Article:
The BJP does not seem content with engineering the fall of the Uddhav Thackeray-led government in Maharashtra. By making Eknath Shinde, the man who led the rebellion, the Chief Minister, the BJP is intent on ensuring that the Shinde-led faction takes hold of the parent party and finishes off Uddhav Thackeray's attempts to resurrect himself politically. Uddhav Thackeray's task just got a lot tougher.
On the face of it, in making Eknath Shinde the Chief Minister instead of Devendra Fadnavis, despite the fact that the BJP has 120 MLAs and is by far the larger party in the state legislature, shows that it wants to occupy the moral high ground. The BJP appears to be working to a larger game plan. Despite the fact that the majority of MLAs walked out on the Thackerays, the rank and file and most office-bearers continue to be with them for now. The BJP wants to ensure that Eknath Shinde as Chief Minister wrests control of the Sena organization.
With Eknath Shinde as Chief Minister, the BJP also hopes to enable him in projecting himself as the true torch-bearer of Balasaheb Thackeray. One of the main charges against Uddhav Thackeray is that he betrayed the hardline Hindutva that was the hallmark of the Sena under his father. The BJP will nudge the new Chief Minister to adopt a hardline approach. An Eknath Shinde beholden to the BJP for making him the Chief Minister and dependent on its support to continue in office will be amenable to do the BJP's bidding. The BJP played second fiddle to the Sena in Maharashtra as long as Balasaheb Thackeray was alive, and has since his demise emerged from the Sena's shadow to position itself as the main Hindutva party in the state.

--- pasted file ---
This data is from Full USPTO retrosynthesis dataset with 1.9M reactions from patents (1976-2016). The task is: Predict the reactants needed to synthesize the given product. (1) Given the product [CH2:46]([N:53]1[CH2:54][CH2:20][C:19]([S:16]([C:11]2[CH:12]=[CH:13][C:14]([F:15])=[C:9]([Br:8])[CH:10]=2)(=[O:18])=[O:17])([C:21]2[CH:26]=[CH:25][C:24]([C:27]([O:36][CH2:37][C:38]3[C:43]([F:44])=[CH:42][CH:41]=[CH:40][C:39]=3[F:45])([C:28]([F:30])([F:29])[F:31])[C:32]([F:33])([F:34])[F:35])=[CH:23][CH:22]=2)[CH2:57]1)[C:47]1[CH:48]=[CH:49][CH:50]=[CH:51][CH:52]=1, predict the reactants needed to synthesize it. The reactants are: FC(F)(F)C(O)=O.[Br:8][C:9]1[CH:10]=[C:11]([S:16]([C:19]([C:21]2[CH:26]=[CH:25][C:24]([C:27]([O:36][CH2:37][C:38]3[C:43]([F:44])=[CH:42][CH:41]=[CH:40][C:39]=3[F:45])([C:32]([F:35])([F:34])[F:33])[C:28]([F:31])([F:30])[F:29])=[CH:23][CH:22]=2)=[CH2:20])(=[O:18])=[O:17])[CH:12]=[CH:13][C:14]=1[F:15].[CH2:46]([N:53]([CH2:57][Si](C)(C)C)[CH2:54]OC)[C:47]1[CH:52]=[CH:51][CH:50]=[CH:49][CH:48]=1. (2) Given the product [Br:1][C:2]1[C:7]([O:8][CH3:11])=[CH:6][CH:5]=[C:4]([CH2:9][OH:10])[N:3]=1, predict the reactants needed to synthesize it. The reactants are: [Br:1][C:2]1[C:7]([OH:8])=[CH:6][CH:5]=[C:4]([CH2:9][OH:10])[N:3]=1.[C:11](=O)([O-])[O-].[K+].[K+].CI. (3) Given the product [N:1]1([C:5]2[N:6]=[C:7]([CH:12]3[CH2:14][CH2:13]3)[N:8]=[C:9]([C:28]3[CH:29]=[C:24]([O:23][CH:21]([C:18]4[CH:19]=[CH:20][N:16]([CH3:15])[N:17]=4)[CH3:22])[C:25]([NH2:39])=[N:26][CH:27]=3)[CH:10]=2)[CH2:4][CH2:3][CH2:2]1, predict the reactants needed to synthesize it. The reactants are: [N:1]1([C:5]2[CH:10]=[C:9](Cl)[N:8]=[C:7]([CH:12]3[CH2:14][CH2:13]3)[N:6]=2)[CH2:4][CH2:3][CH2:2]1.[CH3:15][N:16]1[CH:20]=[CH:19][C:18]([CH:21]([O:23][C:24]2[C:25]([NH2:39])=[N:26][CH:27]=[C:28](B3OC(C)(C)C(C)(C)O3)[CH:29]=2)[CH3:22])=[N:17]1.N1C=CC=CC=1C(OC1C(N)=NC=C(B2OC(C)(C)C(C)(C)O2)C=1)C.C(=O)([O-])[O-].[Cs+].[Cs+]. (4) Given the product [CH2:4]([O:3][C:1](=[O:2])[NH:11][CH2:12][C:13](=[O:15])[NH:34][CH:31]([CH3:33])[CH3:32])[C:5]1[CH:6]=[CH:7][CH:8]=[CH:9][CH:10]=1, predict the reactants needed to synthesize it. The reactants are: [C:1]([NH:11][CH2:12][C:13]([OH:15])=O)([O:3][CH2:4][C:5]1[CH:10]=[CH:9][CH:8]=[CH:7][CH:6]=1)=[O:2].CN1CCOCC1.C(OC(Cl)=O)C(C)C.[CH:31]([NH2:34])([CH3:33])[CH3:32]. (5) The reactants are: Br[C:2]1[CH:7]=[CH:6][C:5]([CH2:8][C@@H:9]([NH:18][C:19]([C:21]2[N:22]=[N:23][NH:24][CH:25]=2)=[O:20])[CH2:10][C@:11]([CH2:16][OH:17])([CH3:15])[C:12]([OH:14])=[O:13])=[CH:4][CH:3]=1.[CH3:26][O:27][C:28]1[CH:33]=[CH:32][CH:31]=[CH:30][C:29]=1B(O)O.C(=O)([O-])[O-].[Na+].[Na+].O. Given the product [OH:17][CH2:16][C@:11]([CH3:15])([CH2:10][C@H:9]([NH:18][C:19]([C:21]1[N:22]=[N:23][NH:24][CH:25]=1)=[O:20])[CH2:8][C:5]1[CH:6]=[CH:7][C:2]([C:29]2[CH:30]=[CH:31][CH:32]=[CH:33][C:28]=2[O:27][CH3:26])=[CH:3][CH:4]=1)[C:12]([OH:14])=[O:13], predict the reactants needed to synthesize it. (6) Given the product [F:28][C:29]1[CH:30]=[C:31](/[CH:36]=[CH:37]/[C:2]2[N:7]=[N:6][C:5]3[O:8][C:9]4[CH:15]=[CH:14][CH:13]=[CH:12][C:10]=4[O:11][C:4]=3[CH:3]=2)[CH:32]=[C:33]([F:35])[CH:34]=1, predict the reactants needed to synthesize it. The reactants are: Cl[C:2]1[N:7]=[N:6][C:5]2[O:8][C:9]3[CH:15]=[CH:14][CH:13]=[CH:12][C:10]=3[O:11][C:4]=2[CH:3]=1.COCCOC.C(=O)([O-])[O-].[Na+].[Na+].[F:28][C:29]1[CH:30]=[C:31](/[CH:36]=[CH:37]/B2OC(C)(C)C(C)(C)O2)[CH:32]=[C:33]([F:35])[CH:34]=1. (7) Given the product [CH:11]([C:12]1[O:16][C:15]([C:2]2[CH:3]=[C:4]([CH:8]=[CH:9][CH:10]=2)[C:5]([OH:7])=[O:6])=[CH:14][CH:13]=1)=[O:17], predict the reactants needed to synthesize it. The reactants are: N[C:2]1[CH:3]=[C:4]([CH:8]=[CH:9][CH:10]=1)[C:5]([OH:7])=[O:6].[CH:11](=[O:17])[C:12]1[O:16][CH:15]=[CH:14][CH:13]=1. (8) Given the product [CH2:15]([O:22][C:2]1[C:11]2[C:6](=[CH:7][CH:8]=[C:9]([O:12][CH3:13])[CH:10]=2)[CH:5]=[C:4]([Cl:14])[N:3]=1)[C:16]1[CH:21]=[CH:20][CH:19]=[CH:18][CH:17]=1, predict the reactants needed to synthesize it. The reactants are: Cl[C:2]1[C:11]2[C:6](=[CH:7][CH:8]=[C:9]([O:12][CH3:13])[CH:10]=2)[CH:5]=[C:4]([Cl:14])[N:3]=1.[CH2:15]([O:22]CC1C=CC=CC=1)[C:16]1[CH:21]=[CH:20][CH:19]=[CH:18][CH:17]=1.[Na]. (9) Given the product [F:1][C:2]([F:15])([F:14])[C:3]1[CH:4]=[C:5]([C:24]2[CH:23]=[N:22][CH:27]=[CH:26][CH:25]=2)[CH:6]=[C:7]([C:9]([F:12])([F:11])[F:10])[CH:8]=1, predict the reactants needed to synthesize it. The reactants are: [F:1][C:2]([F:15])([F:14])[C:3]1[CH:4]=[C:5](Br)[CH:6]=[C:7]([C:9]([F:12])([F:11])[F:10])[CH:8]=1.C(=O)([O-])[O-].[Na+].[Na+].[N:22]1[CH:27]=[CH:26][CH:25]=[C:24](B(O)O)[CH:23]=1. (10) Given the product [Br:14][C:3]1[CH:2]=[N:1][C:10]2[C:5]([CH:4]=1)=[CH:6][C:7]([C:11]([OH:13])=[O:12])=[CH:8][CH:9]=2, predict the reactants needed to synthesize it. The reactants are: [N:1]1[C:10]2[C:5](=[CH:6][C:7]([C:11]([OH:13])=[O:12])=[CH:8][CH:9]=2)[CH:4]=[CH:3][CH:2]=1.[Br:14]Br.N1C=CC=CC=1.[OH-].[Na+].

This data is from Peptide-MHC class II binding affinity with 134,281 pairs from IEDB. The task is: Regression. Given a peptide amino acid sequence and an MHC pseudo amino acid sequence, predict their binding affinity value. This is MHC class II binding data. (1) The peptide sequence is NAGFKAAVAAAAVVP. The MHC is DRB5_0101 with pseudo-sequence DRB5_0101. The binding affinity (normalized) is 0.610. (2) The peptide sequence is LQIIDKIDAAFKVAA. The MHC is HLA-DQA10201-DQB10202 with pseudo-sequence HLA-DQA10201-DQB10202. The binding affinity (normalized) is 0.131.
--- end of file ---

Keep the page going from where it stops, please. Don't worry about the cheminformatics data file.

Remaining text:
The BJP was on the lookout for somebody who could help it undercut the Sena in Maharashtra. Initially, Raj Thackeray was an option, but was quickly discarded. They zeroed in on Eknath Shinde. He was not in favor of the tie-up with the MVA to begin with; he also believed he should have been the Chief Minister instead of Uddhav Thackeray and found it difficult to stomach being overtaken in importance by Aaditya Thackeray. Sensing an opening, Fadnavis got to work. Slowly, carefully and efficiently, he worked on Shinde, fuelling his ambitions and massaging his bruised ego.
Uddhav Thackeray underwent two surgeries last November because of which he could not meet people personally. His absence from the field worked to the duo's advantage. He sought to make up for that by doing video conferences and WhatsApp calls, but that clearly was not enough. The Thackerays realized that something was amiss and sought to appease Eknath Shinde by putting him in charge of some of the most coveted departments in the government. But Shinde clearly had his sights set much higher.
The immediate challenge before Uddhav Thackeray are the prestigious BMC elections likely to be held in September. The BMC is currently ruled by the Sena, but the BJP and Shinde Sena will make an all-out effort to end that. For now, the MVA has indicated that it will band together. If that alliance holds, the BMC polls could be a tight contest.
Of some solace to Uddhav Thackeray must be the fact that his short-lived reign as the Maharashtra Chief Minister has come in for wholesome praise from ordinary citizens, some of whom have never supported or voted for the Sena in the past. Much of this is because of the dignity and grace with which he conducted himself while in power, his remarkable handling of the pandemic, his firm handling of the attempts to ignite communal passions in the state on the Azaan and Hanuman Chalisa issue, all while heading a multi-party coalition government, a difficult task even at the best of times.
Ironically, the very qualities that endeared him to ordinary citizens have been held against him by the Eknath Shinde and the other party MLAs who have rebelled against him. Because he chose to take everybody along, kept some of the contentious issues on the back burner and sought to follow a moderate line, he has been accused of deviating from the party's core Hindutva ideology. He surprised his allies and even the smaller constituents of his government by giving everybody a freehand, but in doing so, he now stands accused of pandering to allies.
(The writer is a senior journalist and political analyst.)
Disclaimer: These are the personal opinions of the author.